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Christaller – Central place theory

Building the theory

From: Central Places in Southhern Germany

Central Places

We do not look at the entire appearance of a town, but only at those definite characteristics which are decidedly important to the meaning of the town and the geography of settlements. It is that meaning which Graclmann has called the chief profession of a town, namely, “to be center of its rural surroundings and mediator of local commerce with the outside world.” As one might think, this chief profession affects the small country towns which are really exceptions, being nothing more than the centers of their rural surroundings. But it also affects in the same way the larger towns, not only in respect to their immediate vicinities, but also in respect to their places in systems of many smaller regions. All regions have some centers which are closer, yet their centers of a higher order are found in larger towns which satisfy those demands o£ the country and of the smaller towns which the little towns are not able to satisfy. Thus we can broaden and generalize Gradmann’s statement in this manner: The chief profession-or characteristic-of a town is to be the center of a region.

Because this chief characteristic does not apply only to those settlements which we usually call towns-it applies also, for example, to most market spots-and because there are, on the other hand, towns which do not, or only in a very small measure, show this characteristic, we shall call those settlements which are mainly centers of regl.ons, central settlements. Central is relative in meaning. It refers to regions, but more correctly, it refers to the settlements dispersed over a region. In contrast to these central places are the dispersed places, i.e., all those places which are not centers. They include: (1) areally-bound ones -those settlemen~s the inhabitants of which live on their agricultural activities, which are conditioned by the land area surrounding them; and (2) point-bound ones-those settlements the inhabitants of which make their living from resources found at specific locations. The latter are: first, the mining settlements which are very limited in space as compared to the agricultural possi.bilities of the land, and generally are more point-like in their location in the country; and second, all those settlements which are bound to certain points of the surface of the earth, i.e ., bound at absolute points (not at relative ones as in the case of central places)- for instance, bridges and fords, border or custom places, and especially harbors. Very often, harbors simultaneously become central settlements, whereas mining settlements and health resorts are seldom central places. Finally, (3) we have settlements which are not bound to a central point, an area, or an absolute point. Monastery settlements (but not shrines, which are usually bound by the place of the miracle) vare examples. Other examples are settlements of workers who perform work in the home, and large industrial settlements, the locations of which are seldom determined according to any economic advantages such as transportation facilities or the labor supply. Purely residential settlements lying on outstanding sites near great towns do not belong to this group because they are absolutely determined by the beauty of the landscape (and therefore are point-bound), or are relatively determined by the nearness of the large town.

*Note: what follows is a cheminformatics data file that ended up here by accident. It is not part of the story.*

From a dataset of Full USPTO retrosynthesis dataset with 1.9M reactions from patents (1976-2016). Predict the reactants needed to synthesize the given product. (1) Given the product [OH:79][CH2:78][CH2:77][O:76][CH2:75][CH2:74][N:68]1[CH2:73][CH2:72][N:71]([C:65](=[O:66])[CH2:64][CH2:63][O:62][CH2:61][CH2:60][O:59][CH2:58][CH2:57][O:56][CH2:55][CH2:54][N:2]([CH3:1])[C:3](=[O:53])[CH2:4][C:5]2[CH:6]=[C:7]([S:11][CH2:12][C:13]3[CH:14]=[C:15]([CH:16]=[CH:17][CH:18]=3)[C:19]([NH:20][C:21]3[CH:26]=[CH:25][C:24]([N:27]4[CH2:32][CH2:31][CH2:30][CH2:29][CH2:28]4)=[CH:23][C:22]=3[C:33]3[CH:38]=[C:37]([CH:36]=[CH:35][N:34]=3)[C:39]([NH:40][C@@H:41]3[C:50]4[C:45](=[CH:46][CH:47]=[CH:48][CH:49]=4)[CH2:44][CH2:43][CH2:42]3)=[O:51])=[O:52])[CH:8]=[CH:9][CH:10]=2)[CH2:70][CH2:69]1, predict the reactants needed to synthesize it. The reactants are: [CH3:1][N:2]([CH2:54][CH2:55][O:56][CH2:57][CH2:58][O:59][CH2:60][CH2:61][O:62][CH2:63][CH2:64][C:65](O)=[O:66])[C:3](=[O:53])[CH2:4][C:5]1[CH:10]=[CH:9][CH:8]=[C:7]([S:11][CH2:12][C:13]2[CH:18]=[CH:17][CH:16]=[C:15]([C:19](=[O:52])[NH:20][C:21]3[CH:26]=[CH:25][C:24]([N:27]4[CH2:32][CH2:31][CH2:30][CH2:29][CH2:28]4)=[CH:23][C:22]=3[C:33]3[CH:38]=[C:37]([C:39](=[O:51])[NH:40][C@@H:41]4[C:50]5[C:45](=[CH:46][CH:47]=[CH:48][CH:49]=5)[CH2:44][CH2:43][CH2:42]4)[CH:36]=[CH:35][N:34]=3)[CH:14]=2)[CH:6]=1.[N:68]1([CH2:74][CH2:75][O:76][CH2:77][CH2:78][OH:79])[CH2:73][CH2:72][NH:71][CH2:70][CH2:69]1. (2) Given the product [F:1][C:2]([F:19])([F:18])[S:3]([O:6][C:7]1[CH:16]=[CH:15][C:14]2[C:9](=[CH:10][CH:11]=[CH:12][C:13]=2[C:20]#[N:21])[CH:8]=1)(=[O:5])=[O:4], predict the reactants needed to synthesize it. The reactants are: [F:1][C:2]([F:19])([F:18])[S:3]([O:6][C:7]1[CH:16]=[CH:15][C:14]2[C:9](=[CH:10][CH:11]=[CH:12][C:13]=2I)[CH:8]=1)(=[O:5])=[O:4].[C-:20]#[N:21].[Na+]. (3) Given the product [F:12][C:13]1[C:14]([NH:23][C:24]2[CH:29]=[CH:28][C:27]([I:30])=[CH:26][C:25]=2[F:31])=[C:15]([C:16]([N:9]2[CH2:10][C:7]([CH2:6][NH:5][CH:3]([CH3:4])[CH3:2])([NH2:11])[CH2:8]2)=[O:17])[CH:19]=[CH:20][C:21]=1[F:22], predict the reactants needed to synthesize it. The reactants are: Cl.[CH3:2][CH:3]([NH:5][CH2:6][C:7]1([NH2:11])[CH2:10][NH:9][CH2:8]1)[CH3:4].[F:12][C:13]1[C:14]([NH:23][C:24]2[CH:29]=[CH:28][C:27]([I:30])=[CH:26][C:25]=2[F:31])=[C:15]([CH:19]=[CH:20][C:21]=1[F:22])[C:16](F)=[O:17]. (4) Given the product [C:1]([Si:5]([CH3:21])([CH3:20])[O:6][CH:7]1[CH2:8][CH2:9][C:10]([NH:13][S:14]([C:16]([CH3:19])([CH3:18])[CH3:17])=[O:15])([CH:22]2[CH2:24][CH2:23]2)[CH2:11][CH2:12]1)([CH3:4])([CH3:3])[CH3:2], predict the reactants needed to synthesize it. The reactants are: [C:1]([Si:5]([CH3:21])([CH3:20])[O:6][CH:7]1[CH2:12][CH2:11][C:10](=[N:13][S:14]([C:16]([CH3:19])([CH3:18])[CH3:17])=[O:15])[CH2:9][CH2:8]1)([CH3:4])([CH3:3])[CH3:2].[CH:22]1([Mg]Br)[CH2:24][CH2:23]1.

Henceforth, when we speak of central settlements, we shall have to avoid introducing a new meaning of town, for that would cause considerable confusion. We should go even further and substitute another term for settlement, in order to have greater precision of expression. The word settlement has many meanings, but it especially evokes a detailed picture of streets, houses, towers, and so on, which could veil the individual meaning of the facts important to us. We do not mean the multifold meaning of settlement, but rather only the localization of the functions of a center at the geometrical location of the settlement. We shall therefore speak of central places. Place is also more correct in a concrete sense, because in our consideration we ·deal neither with settlement units, nor political cpmmunities, nor economic units. Thus place includes as far into the surrounding settlements as the inhabitants of those settlements exercise urban or, as we should now say, central ,professions. The place may be larger or smaller than the settlement unit or community.

Those places which have central functions that extend over a larger region, in which other central places of less importance exist, are called ( central places of a higher order. Those which have only local central importance for the immediate vicinity are called, correspondingly, central places of a lower and of the lowest order. Smaller places which usually have no central importance and which exercise fewer central functions are called auxiliary central places.

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